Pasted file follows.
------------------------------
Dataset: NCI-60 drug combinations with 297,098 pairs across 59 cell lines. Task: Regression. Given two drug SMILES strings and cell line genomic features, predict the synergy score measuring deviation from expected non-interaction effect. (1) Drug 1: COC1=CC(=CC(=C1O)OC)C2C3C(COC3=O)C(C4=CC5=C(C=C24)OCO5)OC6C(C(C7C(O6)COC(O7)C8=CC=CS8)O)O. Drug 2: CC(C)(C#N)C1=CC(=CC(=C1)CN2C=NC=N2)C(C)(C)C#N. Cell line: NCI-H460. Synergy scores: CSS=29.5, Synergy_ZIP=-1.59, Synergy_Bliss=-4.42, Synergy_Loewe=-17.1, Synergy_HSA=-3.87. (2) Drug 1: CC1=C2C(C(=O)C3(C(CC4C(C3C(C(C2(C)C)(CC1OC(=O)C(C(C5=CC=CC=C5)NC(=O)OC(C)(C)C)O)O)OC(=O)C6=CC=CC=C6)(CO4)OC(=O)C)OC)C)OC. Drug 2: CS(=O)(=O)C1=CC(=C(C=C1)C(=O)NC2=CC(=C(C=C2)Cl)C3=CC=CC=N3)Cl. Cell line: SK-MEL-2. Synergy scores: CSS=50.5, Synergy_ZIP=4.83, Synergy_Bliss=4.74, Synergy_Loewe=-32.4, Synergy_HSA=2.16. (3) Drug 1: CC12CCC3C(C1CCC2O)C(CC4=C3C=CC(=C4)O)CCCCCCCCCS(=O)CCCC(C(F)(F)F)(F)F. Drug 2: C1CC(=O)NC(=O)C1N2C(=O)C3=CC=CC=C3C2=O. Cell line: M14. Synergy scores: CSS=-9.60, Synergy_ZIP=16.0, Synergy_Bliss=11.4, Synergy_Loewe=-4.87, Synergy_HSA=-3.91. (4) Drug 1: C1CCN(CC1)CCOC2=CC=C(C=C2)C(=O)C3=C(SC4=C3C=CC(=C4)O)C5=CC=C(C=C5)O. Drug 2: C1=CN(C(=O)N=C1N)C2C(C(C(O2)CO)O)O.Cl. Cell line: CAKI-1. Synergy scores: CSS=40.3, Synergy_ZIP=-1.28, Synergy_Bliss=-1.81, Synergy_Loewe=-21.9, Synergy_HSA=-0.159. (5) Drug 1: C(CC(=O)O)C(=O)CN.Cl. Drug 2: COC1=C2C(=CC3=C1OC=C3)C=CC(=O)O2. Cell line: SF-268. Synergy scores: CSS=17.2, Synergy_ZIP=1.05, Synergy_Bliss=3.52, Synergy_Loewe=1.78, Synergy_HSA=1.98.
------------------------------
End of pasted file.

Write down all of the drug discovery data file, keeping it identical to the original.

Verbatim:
Dataset: NCI-60 drug combinations with 297,098 pairs across 59 cell lines. Task: Regression. Given two drug SMILES strings and cell line genomic features, predict the synergy score measuring deviation from expected non-interaction effect. (1) Drug 1: COC1=CC(=CC(=C1O)OC)C2C3C(COC3=O)C(C4=CC5=C(C=C24)OCO5)OC6C(C(C7C(O6)COC(O7)C8=CC=CS8)O)O. Drug 2: CC(C)(C#N)C1=CC(=CC(=C1)CN2C=NC=N2)C(C)(C)C#N. Cell line: NCI-H460. Synergy scores: CSS=29.5, Synergy_ZIP=-1.59, Synergy_Bliss=-4.42, Synergy_Loewe=-17.1, Synergy_HSA=-3.87. (2) Drug 1: CC1=C2C(C(=O)C3(C(CC4C(C3C(C(C2(C)C)(CC1OC(=O)C(C(C5=CC=CC=C5)NC(=O)OC(C)(C)C)O)O)OC(=O)C6=CC=CC=C6)(CO4)OC(=O)C)OC)C)OC. Drug 2: CS(=O)(=O)C1=CC(=C(C=C1)C(=O)NC2=CC(=C(C=C2)Cl)C3=CC=CC=N3)Cl. Cell line: SK-MEL-2. Synergy scores: CSS=50.5, Synergy_ZIP=4.83, Synergy_Bliss=4.74, Synergy_Loewe=-32.4, Synergy_HSA=2.16. (3) Drug 1: CC12CCC3C(C1CCC2O)C(CC4=C3C=CC(=C4)O)CCCCCCCCCS(=O)CCCC(C(F)(F)F)(F)F. Drug 2: C1CC(=O)NC(=O)C1N2C(=O)C3=CC=CC=C3C2=O. Cell line: M14. Synergy scores: CSS=-9.60, Synergy_ZIP=16.0, Synergy_Bliss=11.4, Synergy_Loewe=-4.87, Synergy_HSA=-3.91. (4) Drug 1: C1CCN(CC1)CCOC2=CC=C(C=C2)C(=O)C3=C(SC4=C3C=CC(=C4)O)C5=CC=C(C=C5)O. Drug 2: C1=CN(C(=O)N=C1N)C2C(C(C(O2)CO)O)O.Cl. Cell line: CAKI-1. Synergy scores: CSS=40.3, Synergy_ZIP=-1.28, Synergy_Bliss=-1.81, Synergy_Loewe=-21.9, Synergy_HSA=-0.159. (5) Drug 1: C(CC(=O)O)C(=O)CN.Cl. Drug 2: COC1=C2C(=CC3=C1OC=C3)C=CC(=O)O2. Cell line: SF-268. Synergy scores: CSS=17.2, Synergy_ZIP=1.05, Synergy_Bliss=3.52, Synergy_Loewe=1.78, Synergy_HSA=1.98.